Publication Date


Degree Program

Department of Psychology

Degree Type

Master of Art


Previous studies have shown that old adults perform more poorly on the classic Sperling partial report task than do young adults. In this study, the researcher examined whether age differences in performance could be accounted for by changes in visual and perceptual ability. Eighteen old adults (M = 70 years) and 18 young adults (M = 22 years) were administered whole and partial report trials with stimulus durations of 150 ms; a second group of 18 young adults was tested with stimulus durations of 30 ms. Stimuli were presented at two levels of contrast (98 and 44 percent) and the partial report trials included four cue-delay conditions (0, 50, 150, 300 ms). Measures of processing speed, visual acuity, contrast sensitivity and word fluency were collected as predictor variables. Old adults demonstrated partial report superiority at the 0 ms cue-delay, but fell to whole report levels at longer delays. Young participants demonstrated partial report superiority across all cue-delays, regardless of stimulus duration. Letter recall was not influenced by stimulus contrast. Predictor variables, except word fluency, accounted for approximately equal amounts of age-related variability. Results suggest that factors such as processing speed and visual ability, rather than changes in iconic memory, may be responsible for age differences in partial report performance.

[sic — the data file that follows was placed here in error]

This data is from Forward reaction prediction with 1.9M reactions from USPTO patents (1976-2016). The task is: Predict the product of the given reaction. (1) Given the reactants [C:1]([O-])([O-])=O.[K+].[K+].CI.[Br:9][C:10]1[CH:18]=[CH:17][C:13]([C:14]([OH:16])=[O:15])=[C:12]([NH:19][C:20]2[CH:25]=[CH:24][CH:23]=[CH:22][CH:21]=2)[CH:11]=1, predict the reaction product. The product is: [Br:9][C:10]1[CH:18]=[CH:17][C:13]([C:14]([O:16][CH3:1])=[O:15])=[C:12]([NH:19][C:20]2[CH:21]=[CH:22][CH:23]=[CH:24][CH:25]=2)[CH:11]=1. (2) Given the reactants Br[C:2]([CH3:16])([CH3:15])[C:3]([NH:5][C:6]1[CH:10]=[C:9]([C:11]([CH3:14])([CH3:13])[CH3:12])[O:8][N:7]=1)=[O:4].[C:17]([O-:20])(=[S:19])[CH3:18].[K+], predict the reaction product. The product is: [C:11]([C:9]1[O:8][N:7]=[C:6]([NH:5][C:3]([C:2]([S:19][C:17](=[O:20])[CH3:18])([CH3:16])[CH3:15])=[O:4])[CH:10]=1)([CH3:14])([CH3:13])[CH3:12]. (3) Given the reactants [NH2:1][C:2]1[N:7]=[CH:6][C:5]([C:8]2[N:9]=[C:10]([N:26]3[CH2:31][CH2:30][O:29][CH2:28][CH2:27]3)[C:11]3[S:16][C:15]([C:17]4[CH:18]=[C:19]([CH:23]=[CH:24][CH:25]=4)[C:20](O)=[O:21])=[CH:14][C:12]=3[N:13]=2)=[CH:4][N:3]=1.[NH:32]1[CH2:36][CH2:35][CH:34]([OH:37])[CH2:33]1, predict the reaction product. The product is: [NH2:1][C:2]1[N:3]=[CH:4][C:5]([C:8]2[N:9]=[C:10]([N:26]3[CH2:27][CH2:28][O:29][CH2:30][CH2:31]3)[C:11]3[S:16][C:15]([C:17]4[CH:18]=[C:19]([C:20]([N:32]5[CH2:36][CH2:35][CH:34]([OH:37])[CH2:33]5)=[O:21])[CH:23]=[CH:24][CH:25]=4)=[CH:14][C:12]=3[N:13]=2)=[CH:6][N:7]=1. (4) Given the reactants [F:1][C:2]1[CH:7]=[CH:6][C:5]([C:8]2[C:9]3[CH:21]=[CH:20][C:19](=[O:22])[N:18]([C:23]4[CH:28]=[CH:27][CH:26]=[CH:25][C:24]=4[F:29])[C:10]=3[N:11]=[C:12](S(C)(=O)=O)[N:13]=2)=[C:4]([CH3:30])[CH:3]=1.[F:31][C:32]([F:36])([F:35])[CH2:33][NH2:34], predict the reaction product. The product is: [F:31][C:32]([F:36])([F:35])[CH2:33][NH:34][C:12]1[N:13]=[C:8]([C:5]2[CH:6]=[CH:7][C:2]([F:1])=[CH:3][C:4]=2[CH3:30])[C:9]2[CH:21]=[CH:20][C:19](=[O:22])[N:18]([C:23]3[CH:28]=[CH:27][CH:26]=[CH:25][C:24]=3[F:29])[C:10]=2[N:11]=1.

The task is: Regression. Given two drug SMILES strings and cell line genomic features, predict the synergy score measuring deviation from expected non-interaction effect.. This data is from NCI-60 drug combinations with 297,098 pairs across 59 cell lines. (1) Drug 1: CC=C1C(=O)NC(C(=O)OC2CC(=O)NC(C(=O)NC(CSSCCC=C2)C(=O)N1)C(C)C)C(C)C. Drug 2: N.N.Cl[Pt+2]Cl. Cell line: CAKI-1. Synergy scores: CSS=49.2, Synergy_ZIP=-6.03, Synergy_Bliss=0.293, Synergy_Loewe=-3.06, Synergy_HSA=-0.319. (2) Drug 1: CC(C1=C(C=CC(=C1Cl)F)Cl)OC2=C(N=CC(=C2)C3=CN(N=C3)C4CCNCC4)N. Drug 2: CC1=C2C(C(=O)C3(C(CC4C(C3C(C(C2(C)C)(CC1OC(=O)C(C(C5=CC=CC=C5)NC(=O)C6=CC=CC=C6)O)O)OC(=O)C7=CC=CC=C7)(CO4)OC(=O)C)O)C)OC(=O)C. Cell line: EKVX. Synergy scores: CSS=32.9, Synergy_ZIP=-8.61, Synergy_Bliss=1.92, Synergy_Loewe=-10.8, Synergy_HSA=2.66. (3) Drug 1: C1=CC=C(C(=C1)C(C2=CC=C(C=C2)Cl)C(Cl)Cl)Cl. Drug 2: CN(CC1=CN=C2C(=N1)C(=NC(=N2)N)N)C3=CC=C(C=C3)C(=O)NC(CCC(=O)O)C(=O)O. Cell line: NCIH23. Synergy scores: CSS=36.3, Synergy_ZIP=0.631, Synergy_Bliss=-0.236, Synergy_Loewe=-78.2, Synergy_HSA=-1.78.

Cognition and Perception | Psychology